Sandra, who is based in nearby Virginia, will have some of the Indie Untangled Knitting Our National Parks colorway, Glaciers and Wildflowers (pictured above), on hand, along with her famous speckled skeins.
Julie hails from Montreal, with a beautiful palette of dreamy semisolids and subtle speckles.
Pictured clockwise from the top left are Good Morning Fredrick, an event exclusive, a Nuances set (five 28-gram mini skeins of Leizu Superwash Merino/silk fingering) in Pivoines, and a selection of colorways.
Candice will be coming to the show all the way from Montana, bringing her soft, Western-inspired colorways.
Pictured clockwise from the top left are Half Breed, Heartbreak Hotel and Paul Newman in Foxy Lady (70% Merino/30% silk), Monarch in Mighty Mo (70% kid mohair/30% Mulberry silk), and Gary Cooper and Are You Sure Hank Done It That Way on Foxy Lady.
Aimee is another Virgina-based dyer, known for her beautiful semisolids.
Pictured clockwise from the top left are Old Favorite, Loganberry on Vixen (Superwash Merino and silk fingering), various colors of Vixen, and her Blue Boy, Silver Birch and Deep Water colorways.
Vicki sews her adorable and functional project bags in Maryland. She will bring a variety of zipper bags, including some made with a sparkly linen fabric that is perfect for showing off your fiber flare.
See the festival map here.
Main Exhibition Hall, Booth C4
Alice, who is based in Silver Spring Maryland, will be bringing her popular semisolid and speckled colorways and mini-skein kits.
In the first image, pictured clockwise from the top left are Backyard Fiberworks Sock in Urchin, Stormcloud, the Spiced Cider mini skein set, and Mallow.
Main Exhibition Hall, Booth C28
Famed designer Anne Hanson will be bringing stunning samples made with her line of custom-milled yarns that show off the natural creams, browns, and greys.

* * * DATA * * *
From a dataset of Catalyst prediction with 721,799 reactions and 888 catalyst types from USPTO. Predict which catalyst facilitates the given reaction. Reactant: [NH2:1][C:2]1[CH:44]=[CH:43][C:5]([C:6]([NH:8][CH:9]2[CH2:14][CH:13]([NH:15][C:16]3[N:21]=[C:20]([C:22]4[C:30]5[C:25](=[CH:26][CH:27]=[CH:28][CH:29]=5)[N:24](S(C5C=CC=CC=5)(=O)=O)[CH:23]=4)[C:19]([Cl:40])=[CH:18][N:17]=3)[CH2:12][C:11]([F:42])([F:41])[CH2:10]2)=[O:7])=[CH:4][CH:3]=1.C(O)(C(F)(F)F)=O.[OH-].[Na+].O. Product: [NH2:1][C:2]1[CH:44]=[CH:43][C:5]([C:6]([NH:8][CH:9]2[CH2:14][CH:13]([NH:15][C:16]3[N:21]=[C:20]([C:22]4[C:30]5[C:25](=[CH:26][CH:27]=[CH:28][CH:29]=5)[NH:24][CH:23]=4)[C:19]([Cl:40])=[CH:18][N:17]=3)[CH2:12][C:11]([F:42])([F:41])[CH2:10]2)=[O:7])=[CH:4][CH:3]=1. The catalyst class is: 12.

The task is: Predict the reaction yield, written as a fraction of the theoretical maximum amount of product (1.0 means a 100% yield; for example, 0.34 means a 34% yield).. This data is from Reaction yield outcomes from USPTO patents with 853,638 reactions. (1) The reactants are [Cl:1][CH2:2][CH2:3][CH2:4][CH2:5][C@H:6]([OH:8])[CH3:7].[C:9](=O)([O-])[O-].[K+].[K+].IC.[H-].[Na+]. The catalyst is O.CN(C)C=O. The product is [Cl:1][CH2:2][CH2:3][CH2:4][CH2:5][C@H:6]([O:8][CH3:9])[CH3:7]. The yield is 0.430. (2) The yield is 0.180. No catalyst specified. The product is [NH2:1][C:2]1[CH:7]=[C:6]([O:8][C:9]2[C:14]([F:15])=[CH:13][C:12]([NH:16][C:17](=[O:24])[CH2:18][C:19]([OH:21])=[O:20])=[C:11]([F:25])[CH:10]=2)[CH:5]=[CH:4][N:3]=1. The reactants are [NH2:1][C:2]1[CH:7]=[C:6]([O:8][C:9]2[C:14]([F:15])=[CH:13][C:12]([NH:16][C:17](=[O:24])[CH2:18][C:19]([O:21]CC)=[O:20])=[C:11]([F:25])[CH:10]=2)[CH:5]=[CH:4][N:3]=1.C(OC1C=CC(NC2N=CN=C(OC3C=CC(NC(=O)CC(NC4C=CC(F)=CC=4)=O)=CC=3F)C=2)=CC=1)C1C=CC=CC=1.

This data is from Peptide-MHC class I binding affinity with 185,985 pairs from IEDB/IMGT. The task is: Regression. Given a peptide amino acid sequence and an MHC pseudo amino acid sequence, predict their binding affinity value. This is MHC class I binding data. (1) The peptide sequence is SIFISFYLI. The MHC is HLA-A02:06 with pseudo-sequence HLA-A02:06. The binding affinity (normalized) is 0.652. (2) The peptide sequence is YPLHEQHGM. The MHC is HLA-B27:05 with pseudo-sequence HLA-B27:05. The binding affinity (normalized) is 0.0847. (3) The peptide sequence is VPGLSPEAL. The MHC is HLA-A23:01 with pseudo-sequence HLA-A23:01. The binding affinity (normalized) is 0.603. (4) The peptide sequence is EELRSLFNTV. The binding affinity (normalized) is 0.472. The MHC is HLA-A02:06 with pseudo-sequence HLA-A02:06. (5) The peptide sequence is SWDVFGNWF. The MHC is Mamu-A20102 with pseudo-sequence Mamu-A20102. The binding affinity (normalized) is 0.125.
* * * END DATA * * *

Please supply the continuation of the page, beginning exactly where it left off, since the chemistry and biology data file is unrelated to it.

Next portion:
Pictured above is the Deep Dive sweater knit in Better Breakfast Fingering (55% Merino, 35% dehaired alpaca and 10% nylon), the Polypore shawl knit in Chebris lace (60% Merino/40% mohair), and a selection of Better Breakfast Worsted (65% Merino, 35% dehaired alpaca).
Outside North, Booth N1
Based in Colorado, this mom and pop operation specializes in yak blends and in the last few years they have begun collaborating with indies on hand-dyed colorways.
Pictured clockwise from the top left are the Gobi base (baby camel and silk) in the Valkyrie-inspired hand-dyed colors, Shangri-La Lace (50/50 yak and Mulberry silk) in the Explorer collection, new stickers that they will be handing out, and variegated Shangri-La Lace.
Outside Lower Corral, Booth LC9
Also from Maryland, Kate and her crew are MDSW veterans, bringing a huge selection of colorful yarns.
Pictured above is the Maryland Mini color pack and Andrea Medici’s Calverts and Crossings Cowl, along with Dragonfly’s show exclusive colorway Boardwalk Lights, named after Ocean City, Maryland, at night.
Barn 5, Booth 14
Shepardess Katrina Updike has been raising British and rare breed sheep, including Blue-Faced Leicester, Gotland, Leicester Longwool and Teeswater, for the past 18 years on a farm in Pennsylvania.